whose life was despaired of in Somersetshire;
as soon as we had seen
flawed-reproductionapproximately 4 letterset off, Mademoiselle Chatelherhault,
accompanied by lady
flawed-reproductionapproximately 4 letters
, and myself, went to take
the air in Hyde Park. An elderly
man on horse-back rode up to the
carriage, and staring very hard in,
appeared as if on the point of forcing
his head through the glass. “Oh
mon Dieu”
, exclaimed the timorous
girl, changing colour. “Don’t alarm
yourself, my dear”
, said my mother,
“it is customary in England for gentlemen
to behave in such a manner,
though it certainly favours of ill
manners.”
“Pardon me my dear lady,”
returned she recovering herself,
“I was terribly afraid he would
have broke the carriage window.”

This passed off, and we thought no
more of it; in the evening a letter
was brought in to Sir John, with word G5r 81
word that the servant waited for an
answer. He withdrew to the library,
and Chattelherhault having
been unwell the whole day, took
the opportunity of retiring to her
room; on my father’s return he
shewed us a letter, which must certainly
have been written by the
man who had behaved so rudely in
the morning claiming our young
visitant by the name of Beaufoy,
and his ward. My mother
asked what answer he had returned; he
said an assurance that he knew not
any such person. I said I would
run up stairs and tell my little
French girl what an hair breadth
escape she had had; but my mother
ever careful of preventing
uneasiness for her friends, was afraid
of her being alarmed, and entreated
I would not inform her of it
till some time had elapsed; so thus
rests this important affair, though if
my will had been complied with, I
believe for the joke’s sake, instead of G5v 82
of an answer I should certainly
have sent some of Monro’s people to
take charge of him; positively the
man must be mad as a March hare,
flawed-reproductionapproximately 3 letterse never could have mistaken
flawed-reproductionapproximately 3 letters timid little Chattelherhault, for
his forward minx Beaufoy.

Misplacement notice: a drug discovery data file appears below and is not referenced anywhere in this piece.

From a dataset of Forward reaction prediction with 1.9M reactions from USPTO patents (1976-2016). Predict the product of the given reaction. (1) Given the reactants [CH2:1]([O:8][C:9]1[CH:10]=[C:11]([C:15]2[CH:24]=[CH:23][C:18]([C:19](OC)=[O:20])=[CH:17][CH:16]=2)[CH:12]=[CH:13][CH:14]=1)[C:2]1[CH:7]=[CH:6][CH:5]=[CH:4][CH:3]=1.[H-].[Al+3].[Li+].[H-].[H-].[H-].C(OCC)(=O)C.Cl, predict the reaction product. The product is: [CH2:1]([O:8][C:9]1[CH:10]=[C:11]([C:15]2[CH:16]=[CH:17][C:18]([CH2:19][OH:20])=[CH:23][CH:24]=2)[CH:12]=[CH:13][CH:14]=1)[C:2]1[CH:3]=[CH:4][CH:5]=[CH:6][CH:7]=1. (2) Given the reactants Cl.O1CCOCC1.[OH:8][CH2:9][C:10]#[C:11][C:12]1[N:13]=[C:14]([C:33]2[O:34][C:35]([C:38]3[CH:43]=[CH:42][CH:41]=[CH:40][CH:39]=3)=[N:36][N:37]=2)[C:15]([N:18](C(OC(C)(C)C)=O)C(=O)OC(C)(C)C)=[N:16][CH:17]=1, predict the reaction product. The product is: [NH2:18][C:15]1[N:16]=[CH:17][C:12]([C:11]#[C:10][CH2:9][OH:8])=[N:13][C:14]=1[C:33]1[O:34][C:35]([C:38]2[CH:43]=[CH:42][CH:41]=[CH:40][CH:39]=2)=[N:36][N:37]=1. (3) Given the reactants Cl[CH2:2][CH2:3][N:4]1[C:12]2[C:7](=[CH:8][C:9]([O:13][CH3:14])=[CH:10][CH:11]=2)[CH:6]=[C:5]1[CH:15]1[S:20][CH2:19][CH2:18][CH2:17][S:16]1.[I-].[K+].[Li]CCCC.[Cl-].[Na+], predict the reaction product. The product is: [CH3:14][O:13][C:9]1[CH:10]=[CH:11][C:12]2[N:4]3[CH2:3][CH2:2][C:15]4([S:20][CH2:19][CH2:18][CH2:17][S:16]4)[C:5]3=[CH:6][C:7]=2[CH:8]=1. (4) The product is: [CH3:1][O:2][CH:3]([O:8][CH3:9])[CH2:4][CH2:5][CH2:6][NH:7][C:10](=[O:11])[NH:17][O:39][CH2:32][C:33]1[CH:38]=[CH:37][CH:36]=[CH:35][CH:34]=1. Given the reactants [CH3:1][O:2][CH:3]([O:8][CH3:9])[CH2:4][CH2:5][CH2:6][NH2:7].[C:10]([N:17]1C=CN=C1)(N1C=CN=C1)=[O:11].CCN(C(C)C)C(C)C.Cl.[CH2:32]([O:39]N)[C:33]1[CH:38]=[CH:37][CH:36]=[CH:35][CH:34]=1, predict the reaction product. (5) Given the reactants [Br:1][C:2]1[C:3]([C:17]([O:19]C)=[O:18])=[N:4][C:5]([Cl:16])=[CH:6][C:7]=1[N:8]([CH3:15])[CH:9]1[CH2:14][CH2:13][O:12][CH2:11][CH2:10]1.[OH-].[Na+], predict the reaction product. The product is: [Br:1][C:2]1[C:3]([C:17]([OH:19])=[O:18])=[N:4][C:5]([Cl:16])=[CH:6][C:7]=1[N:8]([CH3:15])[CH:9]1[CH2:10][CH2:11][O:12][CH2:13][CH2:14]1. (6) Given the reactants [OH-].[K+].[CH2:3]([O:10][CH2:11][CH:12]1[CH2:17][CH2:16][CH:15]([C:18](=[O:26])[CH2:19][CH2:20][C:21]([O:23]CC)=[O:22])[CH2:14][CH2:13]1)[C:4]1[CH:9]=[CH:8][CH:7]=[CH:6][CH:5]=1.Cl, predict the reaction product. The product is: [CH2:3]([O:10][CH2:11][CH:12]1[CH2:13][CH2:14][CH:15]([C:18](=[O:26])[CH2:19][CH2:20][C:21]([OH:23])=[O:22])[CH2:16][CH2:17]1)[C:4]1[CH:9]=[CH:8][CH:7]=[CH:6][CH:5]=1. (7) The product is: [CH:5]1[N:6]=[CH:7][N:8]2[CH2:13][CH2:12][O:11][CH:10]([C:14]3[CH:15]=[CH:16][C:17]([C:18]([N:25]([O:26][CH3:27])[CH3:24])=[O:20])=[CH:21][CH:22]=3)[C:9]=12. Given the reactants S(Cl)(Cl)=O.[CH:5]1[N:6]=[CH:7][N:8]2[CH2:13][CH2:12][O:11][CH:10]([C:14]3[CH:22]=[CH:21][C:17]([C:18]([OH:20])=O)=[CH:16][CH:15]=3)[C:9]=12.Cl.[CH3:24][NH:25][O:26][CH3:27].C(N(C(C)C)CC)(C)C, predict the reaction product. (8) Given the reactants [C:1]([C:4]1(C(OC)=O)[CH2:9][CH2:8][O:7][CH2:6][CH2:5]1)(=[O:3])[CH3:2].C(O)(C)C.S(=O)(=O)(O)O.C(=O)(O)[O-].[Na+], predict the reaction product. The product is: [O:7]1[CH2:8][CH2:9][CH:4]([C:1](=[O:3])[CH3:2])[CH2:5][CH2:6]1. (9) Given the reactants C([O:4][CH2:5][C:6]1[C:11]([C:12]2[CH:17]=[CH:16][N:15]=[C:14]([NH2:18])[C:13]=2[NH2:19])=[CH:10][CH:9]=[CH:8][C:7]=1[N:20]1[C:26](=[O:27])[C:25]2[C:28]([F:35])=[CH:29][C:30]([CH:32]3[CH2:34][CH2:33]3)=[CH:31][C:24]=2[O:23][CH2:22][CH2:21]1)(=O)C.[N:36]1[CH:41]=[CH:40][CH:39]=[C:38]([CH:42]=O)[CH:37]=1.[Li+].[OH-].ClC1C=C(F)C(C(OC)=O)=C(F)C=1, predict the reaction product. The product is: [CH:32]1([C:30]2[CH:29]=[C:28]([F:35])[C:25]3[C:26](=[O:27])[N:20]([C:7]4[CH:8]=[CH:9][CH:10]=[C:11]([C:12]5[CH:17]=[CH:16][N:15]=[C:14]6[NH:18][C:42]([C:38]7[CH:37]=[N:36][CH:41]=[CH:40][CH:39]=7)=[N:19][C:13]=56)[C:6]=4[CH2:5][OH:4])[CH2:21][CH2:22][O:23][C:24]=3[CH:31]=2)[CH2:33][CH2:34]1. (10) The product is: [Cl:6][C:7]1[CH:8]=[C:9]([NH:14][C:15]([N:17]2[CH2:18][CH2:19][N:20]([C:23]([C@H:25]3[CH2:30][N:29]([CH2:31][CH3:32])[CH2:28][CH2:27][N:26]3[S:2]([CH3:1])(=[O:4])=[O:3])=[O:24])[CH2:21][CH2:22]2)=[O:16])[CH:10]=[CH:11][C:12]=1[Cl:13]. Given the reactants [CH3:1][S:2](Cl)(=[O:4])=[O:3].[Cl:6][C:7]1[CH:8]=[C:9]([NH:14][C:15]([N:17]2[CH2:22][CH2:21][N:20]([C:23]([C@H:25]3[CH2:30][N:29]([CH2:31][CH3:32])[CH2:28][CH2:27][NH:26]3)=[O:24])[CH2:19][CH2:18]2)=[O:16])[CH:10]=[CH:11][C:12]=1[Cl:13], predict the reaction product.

Your description of the unfortunate
gardening woman shocked me
to a degree, and I shall beg to be
your debtor, till we meet, for a
couple of guineas, which I desire
you will give her in my name. So
you really thought I should laugh
at your frank confession; no, no, I
will carry it a little farther, by supposing
if you could not force a deluge
of tears that you would apply
a handkerchief to your eyes, and
sham, rather than not appear hurt
at the wretch’s neglect of you.
Shame on the sex: well may the
men be vain of themselves, while
there are such a number of soft,
sighing, what shall I call them, foolish
damsels as you in the world, that G6r 83
that take pains to convince them of
the power they have over them.
Silly girls. Why I tell you it is
the only way to effect the loss of
your man; a love of roving is inherent
in the nature of the sex, and
they are as fond of gaining conquests,
as e’er a woman of us all.
Make it no longer a doubt to any
one of them that your affections are
fixed on him, oh then he is your
very humble servant, and presers
his devoirs to some other fair.
Thus they reward ye. Follow my
precepts and observe the difference
in the behaviour of the lords of the
creation towards you. Support
your dignity, and suffer not the
man who has gained your heart to
make sure of it, supposing he really
loves you, is there any harm in
keeping him in suspence, till he
dares to insist on your naming the
time which will make you his. Your
wise-acre ladyship putting on a demure
look, will ask, “Whether it is G6v 84
is customary for a man to go so
great a length, before he is convinced
of a woman’s affections being
all his own?”
Simpletonian! Do
you imagine that I now for instance,
would suffer any man to dangle after
me as a lover whom I despised;
and are there not ways and means
to let the one whom at sight of your
heart beats a strange palpitation,
know you have a regard for him,
without making it appear that you
are desperately in love? a few encouraging
smiles will inliven his humour
a whole evening; he dreams
all night of your bestowing more
favours on him than any other, arises
in the morning, fully persuaded
that you love him, hastens to attend
you, pleased in the idea of
having as many kind glances bestowed
on him as on the preceding
evening. How grievously is he
baulked; you look cool upon him;
he goes home, curses his stars, calls
you inhuman, and vows never to submit H1r 85
submit to your tyranny more; but
ere two days have rolled their circuit
o’er his head, he cathces himself,
ha, ha, ha, in the act of worshipping
at your shrine; and what
has effected this change, but his
dread of losing you? Whereas if
you had convinced him of his being
sole master of your heart, he would
have shewn his resentment, by
keeping his distance a whole fortnight;
well, after a time trifled away
in doubts, anxiety, and fears, he
determines not to be kept any longer
in suspence, but puts the question
that he may know his doom;
and after the marriage-day is fixed,
I have no objection to your shewing
as much love as you think proper;
and that woman must be destitute
of every generous principle, who
will not strive after having taken
a man for better for worse, to render
home more comfortable to him
than any other place can be: though
I am sorry that some wives, whose H conduct H1v 86
conduct I have observed, oblige
me to say, they have forgotten their
duty, with the vow they once made
at the altar. Bless us what faux pas
have I catched myself in, the deuce
take writing. Moralizing! as I
hope to live! Well, well, truth
will out one time or other, so I will